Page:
Dee didn’t mention anything to her mother or the doctor. It was bad enough she was a statistic about young mothers who had no business raising children when they were barely adults themselves; she didn’t need to add mentally unsound as an anecdote.
Weeks bent forward into more worry as she began to hear language within the sounds. But it was all nonsense, scraps of sing-song talk or chatter that was too fast where she thought she had just imagined it after all. The only time she didn’t hear the noise was when she hummed to herself—a lulling practice, like she was rocking the baby to sleep.
Her baby boy. The thrum of noise surrounded her right before she fell asleep and right when she woke up in the morning. It became a constant flow, and soon she would pretend they were having conversations, just the two of them, where no one else would ever be any the wiser.
And so it went. A week before her due date, she took out the scrap of paper and traced the numbers with her fingertips. When her mother was out grocery shopping, she picked up the house phone and dialed the numbers, her hands trembling as she did so. The call went through and began to ring, and all the while she stood still and held her breath.
“Hello?” It was a woman’s tired voice, and Dee nearly hung up then. Of course. Of course he had a family. Of course he had a wife. Of course he lied to me. Of course he was lonely. Of course he didn’t really need me—
“Hello,” Dee found herself saying in a voice far calmer than she actually felt, “I’m looking for a man named James Warren. May I speak with him?”
There was a long pause on the other end of the phone before the woman said, “Since you’re calling his old phone, I assume you haven’t heard the news.”
Dee’s stomach clenched, and even the noise of her baby faded into the background. “What news?”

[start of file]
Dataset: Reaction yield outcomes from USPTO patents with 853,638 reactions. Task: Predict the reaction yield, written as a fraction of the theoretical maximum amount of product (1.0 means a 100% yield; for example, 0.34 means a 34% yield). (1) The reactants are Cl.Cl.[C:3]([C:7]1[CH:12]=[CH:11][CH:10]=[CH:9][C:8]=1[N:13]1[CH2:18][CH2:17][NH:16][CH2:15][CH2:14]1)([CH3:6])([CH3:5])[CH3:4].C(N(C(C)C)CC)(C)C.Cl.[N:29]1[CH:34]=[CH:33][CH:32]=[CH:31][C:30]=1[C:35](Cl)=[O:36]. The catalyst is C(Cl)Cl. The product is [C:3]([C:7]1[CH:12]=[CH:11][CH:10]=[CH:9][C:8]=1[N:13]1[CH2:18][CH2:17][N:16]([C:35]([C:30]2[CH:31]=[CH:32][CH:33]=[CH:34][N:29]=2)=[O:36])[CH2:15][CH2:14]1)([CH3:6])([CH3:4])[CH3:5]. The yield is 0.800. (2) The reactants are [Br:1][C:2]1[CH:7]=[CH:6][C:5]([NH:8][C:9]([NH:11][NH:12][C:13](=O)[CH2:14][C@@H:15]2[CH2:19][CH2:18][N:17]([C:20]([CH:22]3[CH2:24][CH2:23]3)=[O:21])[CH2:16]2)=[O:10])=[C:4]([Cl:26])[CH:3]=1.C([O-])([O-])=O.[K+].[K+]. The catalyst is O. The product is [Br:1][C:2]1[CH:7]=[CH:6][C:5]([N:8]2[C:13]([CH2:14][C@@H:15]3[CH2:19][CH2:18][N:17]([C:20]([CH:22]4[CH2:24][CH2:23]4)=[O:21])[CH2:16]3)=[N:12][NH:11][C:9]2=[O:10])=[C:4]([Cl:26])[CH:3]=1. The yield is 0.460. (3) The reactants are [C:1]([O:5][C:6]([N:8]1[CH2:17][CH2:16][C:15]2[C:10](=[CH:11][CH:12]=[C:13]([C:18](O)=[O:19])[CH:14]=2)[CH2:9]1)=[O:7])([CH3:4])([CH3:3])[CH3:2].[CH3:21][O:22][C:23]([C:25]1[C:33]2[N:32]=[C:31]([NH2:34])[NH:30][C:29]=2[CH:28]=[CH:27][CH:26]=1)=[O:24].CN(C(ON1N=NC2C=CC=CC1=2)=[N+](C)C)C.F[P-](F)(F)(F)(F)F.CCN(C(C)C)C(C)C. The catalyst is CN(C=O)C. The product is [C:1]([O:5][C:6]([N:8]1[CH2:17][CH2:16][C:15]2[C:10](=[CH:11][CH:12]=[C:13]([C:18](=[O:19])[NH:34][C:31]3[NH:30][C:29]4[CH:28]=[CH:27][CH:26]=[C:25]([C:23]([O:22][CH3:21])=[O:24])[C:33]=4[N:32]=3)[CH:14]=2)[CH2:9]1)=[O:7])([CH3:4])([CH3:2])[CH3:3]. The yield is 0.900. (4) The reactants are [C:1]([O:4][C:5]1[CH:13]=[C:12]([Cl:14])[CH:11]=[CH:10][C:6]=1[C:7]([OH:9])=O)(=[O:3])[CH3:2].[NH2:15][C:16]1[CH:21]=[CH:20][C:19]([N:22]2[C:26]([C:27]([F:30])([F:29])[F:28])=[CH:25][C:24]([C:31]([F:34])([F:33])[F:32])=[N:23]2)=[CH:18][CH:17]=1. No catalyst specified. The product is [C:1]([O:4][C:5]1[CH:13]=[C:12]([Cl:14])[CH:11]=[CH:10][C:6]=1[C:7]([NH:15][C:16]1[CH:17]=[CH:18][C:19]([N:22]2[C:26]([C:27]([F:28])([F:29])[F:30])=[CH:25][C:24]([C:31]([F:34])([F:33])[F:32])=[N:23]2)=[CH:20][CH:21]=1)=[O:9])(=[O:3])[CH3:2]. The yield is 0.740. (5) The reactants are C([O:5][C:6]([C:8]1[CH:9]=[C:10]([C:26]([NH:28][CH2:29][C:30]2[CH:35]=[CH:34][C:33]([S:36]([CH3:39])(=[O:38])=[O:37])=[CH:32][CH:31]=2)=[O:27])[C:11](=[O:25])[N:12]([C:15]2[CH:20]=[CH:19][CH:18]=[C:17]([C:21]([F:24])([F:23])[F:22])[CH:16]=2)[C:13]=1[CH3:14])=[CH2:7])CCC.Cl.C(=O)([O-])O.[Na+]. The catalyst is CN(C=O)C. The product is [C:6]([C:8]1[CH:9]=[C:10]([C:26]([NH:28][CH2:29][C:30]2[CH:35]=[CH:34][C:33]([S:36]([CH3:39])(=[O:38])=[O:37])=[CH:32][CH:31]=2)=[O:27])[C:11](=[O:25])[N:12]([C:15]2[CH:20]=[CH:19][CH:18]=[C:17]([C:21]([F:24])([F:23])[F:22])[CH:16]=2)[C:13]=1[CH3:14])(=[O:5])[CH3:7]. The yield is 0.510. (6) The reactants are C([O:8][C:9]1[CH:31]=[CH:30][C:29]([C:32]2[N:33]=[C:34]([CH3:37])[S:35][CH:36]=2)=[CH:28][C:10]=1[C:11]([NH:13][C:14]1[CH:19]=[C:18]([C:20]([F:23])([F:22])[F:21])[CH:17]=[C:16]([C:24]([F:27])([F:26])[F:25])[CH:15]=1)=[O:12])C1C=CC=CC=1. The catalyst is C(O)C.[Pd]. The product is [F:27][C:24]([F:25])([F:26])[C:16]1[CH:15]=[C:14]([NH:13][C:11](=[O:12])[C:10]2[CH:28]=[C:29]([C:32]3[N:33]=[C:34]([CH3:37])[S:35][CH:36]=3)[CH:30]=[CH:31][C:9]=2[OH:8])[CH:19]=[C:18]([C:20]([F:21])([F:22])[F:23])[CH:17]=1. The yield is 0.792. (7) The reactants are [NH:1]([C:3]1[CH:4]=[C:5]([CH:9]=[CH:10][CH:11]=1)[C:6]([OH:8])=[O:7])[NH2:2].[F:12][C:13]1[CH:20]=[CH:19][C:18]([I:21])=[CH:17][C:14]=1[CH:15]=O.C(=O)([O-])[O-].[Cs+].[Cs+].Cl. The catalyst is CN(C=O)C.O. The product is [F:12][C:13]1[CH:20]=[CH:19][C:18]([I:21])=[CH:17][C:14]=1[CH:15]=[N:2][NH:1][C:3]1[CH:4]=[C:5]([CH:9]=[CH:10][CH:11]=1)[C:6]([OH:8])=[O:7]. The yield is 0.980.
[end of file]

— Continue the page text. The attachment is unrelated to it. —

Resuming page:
“James died. Big accident on the highway a few weeks ago. I’m his sister Celia.”
“Oh.” Dee felt like she was going to be sick for a reason that had nothing to do with her pregnancy. “Oh. I—I see. I’m sorry, I really am.”
There was a pause on the other end of the phone. “How did you know him? Most of his friends couldn’t come to town and—”
“He was just someone I met in passing,” Dee said. “That’s all.”
Dee managed to hang up the phone before she collapsed to her knees.
The chatter in her mind grew into a cacophony, far from the soft nudges and interjections they had been.
The next thing she knew, she was waking up in a hospital bed, her mother looking down at her.
Dee’s eyes snapped wide. “Where is he?”
Her mother seemed to hesitate, and tears spilled down Dee’s cheeks.
“Please tell me he’s all right. Please, Mom.”
“Sweetheart,” her mother said, confusion crossing her features, “you’ve been in a coma. Don’t you remember the crash?”
The crash. Dee’s mind buzzed, but nothing seemed to compute.
“The doctor said you could have some memory loss, that you may not even remember the accident. But you’re alive. You have no idea how much of a miracle that is.”
Pieces started to come back to her. A semi-truck careening out of control, the frantic gaze of the driver as the first impact was so near to the car she had taken from the garage, and she had heard the crack of glass right before—
“No,” Dee said. “No, that’s not right. I can’t have—I mean, no, I was fine—”
“It’s a lot to take in,” her mother said, “but we’ll be all right, Deanna.”
Dee felt her mother’s lips brush her forehead. But Dee’s thoughts were in another world entirely, two broken realities connected by the bridge that was her mind.